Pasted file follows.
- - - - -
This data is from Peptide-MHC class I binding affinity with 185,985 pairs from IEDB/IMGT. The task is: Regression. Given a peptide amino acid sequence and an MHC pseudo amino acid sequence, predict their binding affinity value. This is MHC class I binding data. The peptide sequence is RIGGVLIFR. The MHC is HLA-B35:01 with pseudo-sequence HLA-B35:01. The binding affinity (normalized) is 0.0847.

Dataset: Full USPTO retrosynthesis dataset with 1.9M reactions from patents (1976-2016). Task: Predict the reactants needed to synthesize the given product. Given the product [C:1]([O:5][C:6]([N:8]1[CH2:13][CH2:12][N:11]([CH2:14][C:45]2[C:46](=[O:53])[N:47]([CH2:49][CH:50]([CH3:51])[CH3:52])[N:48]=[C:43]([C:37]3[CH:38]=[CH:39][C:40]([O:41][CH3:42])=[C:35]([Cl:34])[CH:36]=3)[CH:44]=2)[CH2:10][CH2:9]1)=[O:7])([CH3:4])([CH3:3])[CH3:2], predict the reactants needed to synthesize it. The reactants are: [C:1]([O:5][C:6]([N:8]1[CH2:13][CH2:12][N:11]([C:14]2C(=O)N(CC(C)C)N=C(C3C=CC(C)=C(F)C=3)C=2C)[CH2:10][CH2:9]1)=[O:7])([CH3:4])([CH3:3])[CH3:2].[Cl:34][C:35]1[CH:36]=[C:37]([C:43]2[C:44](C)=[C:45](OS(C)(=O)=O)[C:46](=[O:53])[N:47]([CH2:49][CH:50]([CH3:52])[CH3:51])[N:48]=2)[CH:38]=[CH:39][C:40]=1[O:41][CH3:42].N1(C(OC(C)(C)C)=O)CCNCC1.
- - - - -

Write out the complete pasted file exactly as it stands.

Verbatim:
This data is from Peptide-MHC class I binding affinity with 185,985 pairs from IEDB/IMGT. The task is: Regression. Given a peptide amino acid sequence and an MHC pseudo amino acid sequence, predict their binding affinity value. This is MHC class I binding data. The peptide sequence is RIGGVLIFR. The MHC is HLA-B35:01 with pseudo-sequence HLA-B35:01. The binding affinity (normalized) is 0.0847.

Dataset: Full USPTO retrosynthesis dataset with 1.9M reactions from patents (1976-2016). Task: Predict the reactants needed to synthesize the given product. Given the product [C:1]([O:5][C:6]([N:8]1[CH2:13][CH2:12][N:11]([CH2:14][C:45]2[C:46](=[O:53])[N:47]([CH2:49][CH:50]([CH3:51])[CH3:52])[N:48]=[C:43]([C:37]3[CH:38]=[CH:39][C:40]([O:41][CH3:42])=[C:35]([Cl:34])[CH:36]=3)[CH:44]=2)[CH2:10][CH2:9]1)=[O:7])([CH3:4])([CH3:3])[CH3:2], predict the reactants needed to synthesize it. The reactants are: [C:1]([O:5][C:6]([N:8]1[CH2:13][CH2:12][N:11]([C:14]2C(=O)N(CC(C)C)N=C(C3C=CC(C)=C(F)C=3)C=2C)[CH2:10][CH2:9]1)=[O:7])([CH3:4])([CH3:3])[CH3:2].[Cl:34][C:35]1[CH:36]=[C:37]([C:43]2[C:44](C)=[C:45](OS(C)(=O)=O)[C:46](=[O:53])[N:47]([CH2:49][CH:50]([CH3:52])[CH3:51])[N:48]=2)[CH:38]=[CH:39][C:40]=1[O:41][CH3:42].N1(C(OC(C)(C)C)=O)CCNCC1.